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There was an american patient in a Japanese doctor's house. He was cured and treated well. Now, he was recovering. But, the Japanese doctor had been disliking the man, for he was american. On the third day after his operation, the doctor came and saw his patient sitting on bed on his own. He scolded him and told him to lie down. He did it, closed his eyes, turned his face to the wall and said

"Okay"

Then the author says:

His mouth a bitter line.

What's the meaning of bitter line? line? Web's empty.

Edit:

I got something: This shows that "line" can be thought of as "an approach", so the patient approaches the doctor in a bitter way. That is, he was hurt, in anger, he was showing hate to the doctor. Could it be ever well?

  • It has utterly no connection whatsoever to "line" as in "approach. It is totally commonplace to describe the human smile or mouth as a "line". Her mouth was a gently curved line, her mouth was a taut line, her mouth was a delicate line, a happy line, a sad line, a chubby line, a firm line etc etc. – Fattie Feb 11 '18 at 12:56
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I'd argue the meaning is more literal and he's trying to create a visual for the reader. The author is describing the patient's mouth. As opposed to a smile or a smirk, an arc or a curve, it's a line. To refer back to the link you provided, by definition, 'a long, thin mark on the surface of something'. So, the author is asking you to picture his mouth in this way, so you can see his bitterness for the doctor, as opposed to just telling you he felt bitter. It's actually a nice example of show don't tell.

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    Agreed; but the use of "bitter" to describe the line of the mouth is an examply of metonymy: a line cannot itself be bitter, but the bitterness of his mood is ascribed to it. – Colin Fine Feb 11 '18 at 10:53
  • Hmm... isn't is more anthropomorphism? To ascribe a human emotion to an inanimate object (a line). Metonymy is to refer to a thing or concept by the name of something closely associated with it. E.g. "...the ridiculous manner in which the Oval Office is behaving." – GGx Feb 11 '18 at 11:05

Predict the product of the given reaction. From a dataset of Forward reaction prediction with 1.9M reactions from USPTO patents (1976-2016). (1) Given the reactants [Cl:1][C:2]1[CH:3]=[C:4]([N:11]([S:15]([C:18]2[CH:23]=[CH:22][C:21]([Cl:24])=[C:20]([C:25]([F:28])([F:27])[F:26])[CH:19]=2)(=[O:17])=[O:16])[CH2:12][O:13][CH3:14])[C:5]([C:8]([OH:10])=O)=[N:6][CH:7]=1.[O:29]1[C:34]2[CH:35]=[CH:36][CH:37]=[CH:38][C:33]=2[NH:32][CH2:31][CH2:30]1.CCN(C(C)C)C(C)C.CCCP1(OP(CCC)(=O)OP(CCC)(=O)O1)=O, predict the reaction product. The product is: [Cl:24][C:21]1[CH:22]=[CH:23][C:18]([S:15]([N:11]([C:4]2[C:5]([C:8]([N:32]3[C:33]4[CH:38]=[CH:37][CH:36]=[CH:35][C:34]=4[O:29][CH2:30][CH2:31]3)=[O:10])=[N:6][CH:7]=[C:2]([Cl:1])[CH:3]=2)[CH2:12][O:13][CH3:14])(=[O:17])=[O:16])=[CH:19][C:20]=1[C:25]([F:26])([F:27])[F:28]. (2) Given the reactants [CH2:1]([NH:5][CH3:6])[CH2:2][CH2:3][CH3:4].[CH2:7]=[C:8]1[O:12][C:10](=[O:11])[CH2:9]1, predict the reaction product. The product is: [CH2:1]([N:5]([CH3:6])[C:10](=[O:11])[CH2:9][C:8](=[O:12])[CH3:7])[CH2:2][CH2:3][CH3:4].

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    Actually, @GGx, I think it's hypallage, a word I couldn't think of at the time. I think that is closer to metyonymy than anthropomorphism, because it is not actually ascribing the emotion to the object, but transferring it for discriptive purposes. – Colin Fine Feb 11 '18 at 11:33
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    @ColinFine Ooooh, yes!!! Bang on. That's what I love about answering questions on here, it gets the cogs turning! "Winter kept us warm, covering Earth in forgetful snow, feeding A little life with dried tubers." (T.S. Eliot, The Waste Land) – GGx Feb 11 '18 at 12:21
  • Whilst this answer is not incorrect, it's confusing: it is totally commonplace to describe the human smile or mouth as a "line", with any old adjective in front. (Short line, curved line, quivering line etc etc.). – Fattie Feb 11 '18 at 12:59
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Think of emojis, specifically the basic round head and a line for the lips. ๐Ÿ˜‘ ๐Ÿ˜๐Ÿ˜ณ๐Ÿ˜”. It is meant to invoke just such an image, and then call it a bitter line, instead of saying that the patient (or doctor, not sure from context which) was bitter.

Bitter is a hard emotion to describe in writing. Dancing with joy, quivering with terror -- easy. Bitter doesn't have any particular facial expressions or actions associated with it, instead bitter is attached to other expressions: bitter smile, bitter frown, or in this case bitter non-nonexpression.

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